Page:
Michael Civisca – A Collection of Great Standards

Michael Civisca
A Collection of Great Standards

Once in a great while there comes along an exceptional talent whose vocal gifts and accomplishments not only transcend scattered musical currents but who has the potential to create a common bond among these fragmented interests. Enter vocal stylist Michael Civisca who, with his M]J Music debut,’A Collection of’ Great Standards, (released Nov. ’97), makes new again what once was old.

Civisca’s music, though reminiscent of a very different time when not a household from Harlem to Beverly Hills was without at least a few Sinatra, Shaw, Fitzgerald, Prima or Goodman”78s, also coexists perfectly in today’s eclectic CD collections. Civisca’s is an appeal that’s big, broad and delightful; and the result is what he calls his “cigar and cognac” album.

He carries the torch of an elite lineage of crooners and swooners, using melody, phrasing, tonality, pitch and individuality — the essential tools of a remarkable musician — on A Collection of Great Standards, to tell engaging stories wish’ clever lyrics to which most everyone can relate, erasing polarized musical tastes with a note, a phrase, a song.

Civisca describes his music as “classic pop-swing” and acknowledges, “We were blessed in the early part of this century with some of the greatest songwriters we will ever have, including Cole Porter, the Gershwin Brothers, Hoagy Carmichael. This music has a timeless quality…”

Though A Collection of Great Standards, by its name, implies a nostalgic element that is present and accounted for throughout the disc, imitation is clearly not the sincerest form of flattery to the mind of this one-time cartoonist and computer programmer, and neither is it the key to his success. Instead, Civisca brings this cherished past into the present with a contemporary flair that’s been his trademark all along.

Civisca elaborates’ “I don’t want people to have a preconception when they hear me. Although 1 do great songs from a great era, I stay away from signature tunes of other singers, more out of respect than anything else. It’s not arrogance,” he insists, “I just don’t want to be pigeonholed or for people to think I’m trying to be an imitator.”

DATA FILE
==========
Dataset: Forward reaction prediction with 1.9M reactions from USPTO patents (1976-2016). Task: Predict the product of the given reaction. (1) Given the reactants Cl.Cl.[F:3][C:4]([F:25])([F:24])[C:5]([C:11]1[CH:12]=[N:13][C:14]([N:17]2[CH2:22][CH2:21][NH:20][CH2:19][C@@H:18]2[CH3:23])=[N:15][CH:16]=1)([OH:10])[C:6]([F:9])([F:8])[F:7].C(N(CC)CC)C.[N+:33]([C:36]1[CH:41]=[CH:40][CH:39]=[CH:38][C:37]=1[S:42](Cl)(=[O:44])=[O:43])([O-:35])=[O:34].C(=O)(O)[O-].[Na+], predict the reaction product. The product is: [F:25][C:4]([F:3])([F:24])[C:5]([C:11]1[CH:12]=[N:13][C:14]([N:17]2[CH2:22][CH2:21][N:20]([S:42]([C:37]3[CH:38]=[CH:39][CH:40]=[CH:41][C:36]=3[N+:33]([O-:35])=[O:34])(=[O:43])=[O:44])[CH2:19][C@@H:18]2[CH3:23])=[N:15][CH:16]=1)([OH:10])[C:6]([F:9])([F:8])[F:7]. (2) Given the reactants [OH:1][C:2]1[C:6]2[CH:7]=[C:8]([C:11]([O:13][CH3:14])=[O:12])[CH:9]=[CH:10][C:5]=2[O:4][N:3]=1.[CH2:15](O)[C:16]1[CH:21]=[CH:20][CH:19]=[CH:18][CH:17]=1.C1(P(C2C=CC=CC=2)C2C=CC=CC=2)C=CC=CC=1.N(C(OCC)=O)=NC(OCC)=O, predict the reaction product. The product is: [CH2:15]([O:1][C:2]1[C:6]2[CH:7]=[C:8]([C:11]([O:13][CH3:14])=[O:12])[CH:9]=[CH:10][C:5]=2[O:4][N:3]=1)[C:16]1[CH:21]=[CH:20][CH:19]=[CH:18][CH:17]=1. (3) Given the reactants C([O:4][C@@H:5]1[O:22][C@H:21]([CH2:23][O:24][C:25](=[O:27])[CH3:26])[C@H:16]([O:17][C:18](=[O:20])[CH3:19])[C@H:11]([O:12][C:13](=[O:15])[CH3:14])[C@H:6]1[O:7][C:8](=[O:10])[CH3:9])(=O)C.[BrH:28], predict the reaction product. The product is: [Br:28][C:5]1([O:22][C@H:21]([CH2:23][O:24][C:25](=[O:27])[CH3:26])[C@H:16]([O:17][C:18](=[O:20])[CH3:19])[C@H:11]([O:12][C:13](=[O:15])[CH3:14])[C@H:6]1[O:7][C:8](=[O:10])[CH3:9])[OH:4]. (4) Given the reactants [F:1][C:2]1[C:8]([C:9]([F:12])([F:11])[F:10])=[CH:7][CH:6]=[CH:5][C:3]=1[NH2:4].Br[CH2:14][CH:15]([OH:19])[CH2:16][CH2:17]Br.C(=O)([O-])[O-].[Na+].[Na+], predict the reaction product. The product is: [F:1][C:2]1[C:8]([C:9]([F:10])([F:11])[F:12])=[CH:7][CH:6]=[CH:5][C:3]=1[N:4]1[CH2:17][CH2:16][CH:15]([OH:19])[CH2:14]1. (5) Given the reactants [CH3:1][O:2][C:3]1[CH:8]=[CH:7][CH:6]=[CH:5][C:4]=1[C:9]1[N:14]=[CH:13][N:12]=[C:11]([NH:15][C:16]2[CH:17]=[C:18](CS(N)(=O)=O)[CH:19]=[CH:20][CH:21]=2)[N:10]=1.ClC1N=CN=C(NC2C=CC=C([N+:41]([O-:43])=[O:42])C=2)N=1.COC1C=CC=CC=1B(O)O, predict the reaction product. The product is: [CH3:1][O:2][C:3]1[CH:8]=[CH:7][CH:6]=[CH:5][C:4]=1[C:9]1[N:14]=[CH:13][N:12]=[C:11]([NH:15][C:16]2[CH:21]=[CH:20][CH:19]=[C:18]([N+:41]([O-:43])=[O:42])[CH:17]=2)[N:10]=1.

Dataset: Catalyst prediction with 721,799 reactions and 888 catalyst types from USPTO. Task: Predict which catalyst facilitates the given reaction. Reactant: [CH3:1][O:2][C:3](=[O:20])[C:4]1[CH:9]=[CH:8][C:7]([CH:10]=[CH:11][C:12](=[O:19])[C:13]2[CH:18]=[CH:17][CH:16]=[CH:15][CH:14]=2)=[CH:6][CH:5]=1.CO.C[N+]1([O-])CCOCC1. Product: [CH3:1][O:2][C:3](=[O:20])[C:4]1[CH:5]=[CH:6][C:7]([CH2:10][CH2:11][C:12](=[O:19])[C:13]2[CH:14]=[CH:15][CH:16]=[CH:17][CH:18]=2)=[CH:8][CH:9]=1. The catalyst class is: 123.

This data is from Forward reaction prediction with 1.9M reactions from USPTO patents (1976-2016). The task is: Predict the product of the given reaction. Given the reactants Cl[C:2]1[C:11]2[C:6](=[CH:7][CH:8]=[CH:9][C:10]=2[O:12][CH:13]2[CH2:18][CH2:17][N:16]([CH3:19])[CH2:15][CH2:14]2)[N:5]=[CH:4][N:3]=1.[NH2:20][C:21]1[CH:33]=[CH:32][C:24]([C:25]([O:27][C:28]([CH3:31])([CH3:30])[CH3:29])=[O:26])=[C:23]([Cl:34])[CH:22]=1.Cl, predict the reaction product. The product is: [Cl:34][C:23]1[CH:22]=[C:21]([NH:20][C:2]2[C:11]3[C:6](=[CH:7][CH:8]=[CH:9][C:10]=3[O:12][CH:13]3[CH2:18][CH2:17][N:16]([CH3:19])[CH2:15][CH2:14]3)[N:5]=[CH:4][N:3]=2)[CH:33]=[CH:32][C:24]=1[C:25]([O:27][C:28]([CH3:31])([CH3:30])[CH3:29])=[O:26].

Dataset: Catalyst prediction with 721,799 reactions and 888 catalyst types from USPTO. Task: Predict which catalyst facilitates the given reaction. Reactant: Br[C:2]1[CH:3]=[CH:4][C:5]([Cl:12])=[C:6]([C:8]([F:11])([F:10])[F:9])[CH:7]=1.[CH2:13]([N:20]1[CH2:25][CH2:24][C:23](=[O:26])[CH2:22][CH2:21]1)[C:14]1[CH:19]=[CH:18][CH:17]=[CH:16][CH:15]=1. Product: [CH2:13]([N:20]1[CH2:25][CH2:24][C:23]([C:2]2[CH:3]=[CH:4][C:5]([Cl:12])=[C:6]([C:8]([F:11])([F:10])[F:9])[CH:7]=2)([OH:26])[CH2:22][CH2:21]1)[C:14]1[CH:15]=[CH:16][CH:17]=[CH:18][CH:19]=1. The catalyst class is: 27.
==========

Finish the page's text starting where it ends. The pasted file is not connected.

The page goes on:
To avoid these labels that every artist dreads, Civisca takes airtight precautions, painstakingly selecting material, explaining, “I play with the melodies, keys, feels, and tempos, but not enough to harm the integrity of the lyric. I just like to deliver a good song in a way that seems right.”

And this is precisely what he’s done with tracks like “Nevertheless,” Jerry Livingston’s “Under A Blanket of Blue,” “Too Young,” the popular “Moonglow,” Charlie Chaplin’s “Smile,” and “Reminiscing,” by George Goble from The Little River Band, all heavy on the vocals, light on the instrumentation, and innovative on the arrangements.

According to one sharp-eared writer, “Civisca brings back the artistry of a more sophisticated era,” who also observed, “Civisca personalized And modernized the classics with a youthful style all his own.” This is how the 33-year-old Civisca puts that new-music feel back into ‘great standards.’

The Niagara Falls, New York, native discovered his passion for swing and jazz soon after becoming an instrumentalist when he was eight, and got in touch with his vocalist side at 15, identifying with the stylings of Dinah Washington, Tony Bennett, Ella Fitzgerald and Frank Sinatra. After wowing a professional vocal coach with his extraordinary talent, Civisca joined forces with accomplished composer/arranger/pianist Ken Kaufman, resulting in an impressive repertoire, and Buffalo area performances to match.

In a rare case of right placelright time, radio promotion and marketing wizard, Jerry Meyers, attended one of these appearances, and signed Civisca to a recording contract on his independent label, Rhapsody Records. The album sold 10,000 copies — an astounding number considering that a one-man army in the guise of Meyers was doing the production, distribution, marketing, promotion, and publicity of a major label — without the ‘major,’ and in a region that typically turns a cold shoulder to local talent. Civisca, however, received a surprisingly warm welcome with heavy airplay.

He says, “Rhapsody Records thought a lot of ‘golden-agers’ would enjoy the record and that we’d have a tough time breaking into the younger market. But because we’re not approaching the music in that traditional sense, a much younger audience is attracted to it. We’ve added a bit of a twist to it just to give it a little more hipness.”

Mission accomplished, his talent and success grabbed the attention of Jerry Greenberg, president of Michael Jackson’s MJJ Music label, who re-released Civisca’s A Collection of Great Standards — (co-produced by Meyers and Kaufman, who arranged, played piano and wrote), this time with the distribution power of Work Group/Sony Music to fuel it to national acclaim.

Civisca’s recent L.A. performance at The Derby was yet another big time victory, as well as the precursor to his full dance card that includes a mini tour of The Big Apple and appearances in Buffalo at The Curtain Up, the Buffalo Philharmonic, the grand opening of the prestigious Buffalo/Niagara Falls International Airport and the Buffalo Chiidren’s Hospital Telethon.

In the mean time, kick back with A Collection of Great Standards, a cigar and cognac. And if you don’t indulge, the album will make you feel like you do.